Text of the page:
Deciding on pot dispensaries: Will voters have their say on Town Meeting Day?
HARTFORD, Vt. (WCAX) - The sale and regulation of recreational marijuana became law in Vermont in October 2020. Now, it’s up to individual cities and towns to decide whether those stores will be in their communities.
Vermont is known for it’s Town Meeting Day tradition. And under the cannabis law, the location of recreational marijuana stores will be decided at the local level. But not all towns will be putting the issue to the people this March.
“People didn’t feel like there was enough information out there to present it to voters,” said Dan Fraser, the chair of the Hartford Selectboard.
We don’t have a full tally of decisions across the state, but at least three towns-- Hartford, Williston and Essex-- have decided not to put the question to voters on Town Meeting Day.
On the flip slide, some communities that will take up the issue include Burlington, Brattleboro, Montpelier and Middlebury.
A yes vote does not approve a store in any given community but rather the possibility of one.
Select board members in Hartford say they simply did not have enough information to put the issue to the voters.
“Try to evaluate exactly what it means for the town, if there is any financial gains, what the restrictions are, how residents feel. There is a bunch of unknown things that we need to have answered first,” Fraser said.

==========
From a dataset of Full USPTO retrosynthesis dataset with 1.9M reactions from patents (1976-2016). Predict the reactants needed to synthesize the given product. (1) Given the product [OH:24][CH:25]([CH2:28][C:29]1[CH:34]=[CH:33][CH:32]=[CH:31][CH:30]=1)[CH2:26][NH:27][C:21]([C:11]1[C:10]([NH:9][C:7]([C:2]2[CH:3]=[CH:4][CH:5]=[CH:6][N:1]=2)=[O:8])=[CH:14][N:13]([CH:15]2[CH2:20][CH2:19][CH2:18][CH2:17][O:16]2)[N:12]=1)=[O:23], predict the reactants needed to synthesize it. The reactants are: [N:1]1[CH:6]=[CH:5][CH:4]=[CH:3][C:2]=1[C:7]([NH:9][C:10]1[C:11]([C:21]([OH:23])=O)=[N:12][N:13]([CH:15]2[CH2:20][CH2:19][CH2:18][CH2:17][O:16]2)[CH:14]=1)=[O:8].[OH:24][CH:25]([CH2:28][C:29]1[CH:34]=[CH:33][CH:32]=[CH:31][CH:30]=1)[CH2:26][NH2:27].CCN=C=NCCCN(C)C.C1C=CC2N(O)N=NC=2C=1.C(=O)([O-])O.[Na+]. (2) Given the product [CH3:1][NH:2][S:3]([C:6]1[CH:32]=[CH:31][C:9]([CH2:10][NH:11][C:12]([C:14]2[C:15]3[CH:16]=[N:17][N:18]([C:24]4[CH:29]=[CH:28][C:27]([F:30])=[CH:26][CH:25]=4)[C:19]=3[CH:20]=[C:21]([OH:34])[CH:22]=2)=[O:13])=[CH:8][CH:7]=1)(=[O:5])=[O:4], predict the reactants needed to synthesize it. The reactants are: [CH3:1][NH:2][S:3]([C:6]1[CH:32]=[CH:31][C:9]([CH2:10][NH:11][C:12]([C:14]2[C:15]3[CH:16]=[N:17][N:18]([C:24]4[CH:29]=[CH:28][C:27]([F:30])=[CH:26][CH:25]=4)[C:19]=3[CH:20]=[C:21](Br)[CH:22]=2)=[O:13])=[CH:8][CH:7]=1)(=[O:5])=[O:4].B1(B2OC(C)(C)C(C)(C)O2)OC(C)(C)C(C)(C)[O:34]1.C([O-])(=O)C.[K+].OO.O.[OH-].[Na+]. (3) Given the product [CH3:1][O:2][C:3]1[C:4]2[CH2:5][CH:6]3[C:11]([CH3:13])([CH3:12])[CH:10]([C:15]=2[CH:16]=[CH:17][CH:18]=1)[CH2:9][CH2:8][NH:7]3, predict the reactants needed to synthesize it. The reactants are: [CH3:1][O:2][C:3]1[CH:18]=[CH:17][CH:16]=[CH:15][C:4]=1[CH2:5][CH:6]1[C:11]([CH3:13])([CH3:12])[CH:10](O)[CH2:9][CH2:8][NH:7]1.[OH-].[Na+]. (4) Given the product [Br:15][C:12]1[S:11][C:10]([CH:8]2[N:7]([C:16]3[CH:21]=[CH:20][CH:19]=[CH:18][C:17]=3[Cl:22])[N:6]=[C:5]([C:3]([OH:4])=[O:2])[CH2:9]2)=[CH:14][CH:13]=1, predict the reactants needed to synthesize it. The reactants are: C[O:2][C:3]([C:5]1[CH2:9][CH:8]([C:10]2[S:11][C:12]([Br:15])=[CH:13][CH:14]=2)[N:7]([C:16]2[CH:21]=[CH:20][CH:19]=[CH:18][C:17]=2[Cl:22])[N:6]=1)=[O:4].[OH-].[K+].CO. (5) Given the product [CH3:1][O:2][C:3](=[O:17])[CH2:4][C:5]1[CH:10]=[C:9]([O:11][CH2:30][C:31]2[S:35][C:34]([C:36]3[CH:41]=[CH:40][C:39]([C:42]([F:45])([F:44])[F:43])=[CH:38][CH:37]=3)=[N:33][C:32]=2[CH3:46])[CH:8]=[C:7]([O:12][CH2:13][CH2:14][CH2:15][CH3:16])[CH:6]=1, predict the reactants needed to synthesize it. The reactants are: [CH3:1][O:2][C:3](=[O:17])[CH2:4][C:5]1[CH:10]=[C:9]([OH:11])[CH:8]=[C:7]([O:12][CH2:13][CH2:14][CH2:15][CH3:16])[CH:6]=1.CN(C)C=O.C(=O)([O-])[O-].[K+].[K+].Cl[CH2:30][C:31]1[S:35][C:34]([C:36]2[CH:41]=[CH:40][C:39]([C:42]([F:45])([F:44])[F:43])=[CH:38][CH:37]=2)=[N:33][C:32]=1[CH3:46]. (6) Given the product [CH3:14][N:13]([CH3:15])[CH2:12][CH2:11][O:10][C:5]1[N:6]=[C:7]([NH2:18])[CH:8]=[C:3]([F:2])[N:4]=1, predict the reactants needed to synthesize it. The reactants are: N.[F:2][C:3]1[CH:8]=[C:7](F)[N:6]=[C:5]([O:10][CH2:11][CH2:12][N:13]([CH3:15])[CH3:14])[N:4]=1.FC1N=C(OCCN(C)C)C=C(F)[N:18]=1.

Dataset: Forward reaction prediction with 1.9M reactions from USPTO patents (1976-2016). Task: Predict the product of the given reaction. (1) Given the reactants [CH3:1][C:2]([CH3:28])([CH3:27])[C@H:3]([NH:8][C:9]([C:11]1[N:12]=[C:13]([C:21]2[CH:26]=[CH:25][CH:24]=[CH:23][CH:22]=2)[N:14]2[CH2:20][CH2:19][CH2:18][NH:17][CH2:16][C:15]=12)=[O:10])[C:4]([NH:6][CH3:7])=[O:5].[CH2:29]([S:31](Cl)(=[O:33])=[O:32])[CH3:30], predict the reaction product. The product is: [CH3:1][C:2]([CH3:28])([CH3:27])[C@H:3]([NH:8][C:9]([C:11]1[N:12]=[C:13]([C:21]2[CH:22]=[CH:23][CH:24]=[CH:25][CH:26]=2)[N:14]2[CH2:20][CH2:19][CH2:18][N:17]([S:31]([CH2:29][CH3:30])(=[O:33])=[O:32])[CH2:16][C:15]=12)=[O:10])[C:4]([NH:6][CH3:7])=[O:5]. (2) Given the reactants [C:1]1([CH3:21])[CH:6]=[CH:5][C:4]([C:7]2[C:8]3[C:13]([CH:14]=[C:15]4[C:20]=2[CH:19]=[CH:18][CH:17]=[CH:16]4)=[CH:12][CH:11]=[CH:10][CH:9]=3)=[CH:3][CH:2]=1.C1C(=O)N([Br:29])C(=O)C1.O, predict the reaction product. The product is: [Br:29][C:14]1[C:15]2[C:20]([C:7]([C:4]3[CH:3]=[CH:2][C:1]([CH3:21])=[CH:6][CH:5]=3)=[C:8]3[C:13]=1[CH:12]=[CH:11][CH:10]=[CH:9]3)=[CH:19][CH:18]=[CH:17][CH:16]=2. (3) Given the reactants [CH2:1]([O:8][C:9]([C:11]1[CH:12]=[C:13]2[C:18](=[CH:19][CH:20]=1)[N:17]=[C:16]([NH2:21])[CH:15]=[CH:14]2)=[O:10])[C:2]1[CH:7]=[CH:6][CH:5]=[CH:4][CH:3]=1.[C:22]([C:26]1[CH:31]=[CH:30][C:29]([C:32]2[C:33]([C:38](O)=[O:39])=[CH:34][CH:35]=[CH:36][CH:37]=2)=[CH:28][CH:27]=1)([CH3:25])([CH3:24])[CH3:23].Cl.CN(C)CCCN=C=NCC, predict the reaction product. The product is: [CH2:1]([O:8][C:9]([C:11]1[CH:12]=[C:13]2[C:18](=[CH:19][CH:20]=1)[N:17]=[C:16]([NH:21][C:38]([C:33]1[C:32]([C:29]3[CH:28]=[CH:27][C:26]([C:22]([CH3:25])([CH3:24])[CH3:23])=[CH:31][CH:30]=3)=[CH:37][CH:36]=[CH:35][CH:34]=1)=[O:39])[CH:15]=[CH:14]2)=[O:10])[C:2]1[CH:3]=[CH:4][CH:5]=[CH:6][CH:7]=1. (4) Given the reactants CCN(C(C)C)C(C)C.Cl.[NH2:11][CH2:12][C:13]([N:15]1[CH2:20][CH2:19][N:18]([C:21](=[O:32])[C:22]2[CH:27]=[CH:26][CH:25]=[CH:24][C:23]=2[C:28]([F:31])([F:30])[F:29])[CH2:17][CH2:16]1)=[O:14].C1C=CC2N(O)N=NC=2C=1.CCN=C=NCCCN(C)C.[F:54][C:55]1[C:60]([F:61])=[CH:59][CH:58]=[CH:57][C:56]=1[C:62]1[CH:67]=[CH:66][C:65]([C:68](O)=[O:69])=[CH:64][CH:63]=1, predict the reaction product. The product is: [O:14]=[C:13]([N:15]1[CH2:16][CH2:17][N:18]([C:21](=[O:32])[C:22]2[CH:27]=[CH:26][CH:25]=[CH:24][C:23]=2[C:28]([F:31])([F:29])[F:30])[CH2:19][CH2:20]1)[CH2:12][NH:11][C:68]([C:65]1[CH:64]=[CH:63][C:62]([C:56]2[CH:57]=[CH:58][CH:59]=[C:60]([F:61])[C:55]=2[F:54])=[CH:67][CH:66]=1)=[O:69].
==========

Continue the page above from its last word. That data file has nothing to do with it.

“Let the town vote, let’s see what the town has to say about it,” Stephanie Waterman said.
Waterman owns a CBD and supply store in White River Junction called Grow Pro. She says she’s disappointed Hartford voters will not be weighing in on cannabis stores this March but she also acknowledges that information is limited.
“A lot of indications in the state look like we will be similar to the Massachusetts model in terms of our regulating but we don’t know yet because we don’t have the cannabis control board,” Waterman said.
That board will be appointed this year and set the rules for recreational sales. And while retail stores can’t start operating for another year and a half, cannabis advocates say towns that delay action could miss out.
“There is time if it doesn’t go on town meeting in March, but the clock is ticking and these businesses who are going to need to purchase property and renovate these buildings and be ready to go in 2022, they need to know that towns have opted in,” said Andrew Subin of Vermont Cannabis Solutions.
Opting in, for some, could mean a big boon for the state.
“We have such great tourism here. It’s just one more thing for people to come to our wonderful state to buy,” Waterman said.
Because of COVID-19, state officials are encouraging towns to consider delaying their Town Meeting Day gatherings. Doing so could potentially give communities more time to decide whether cannabis stores will be up for a vote in their community.
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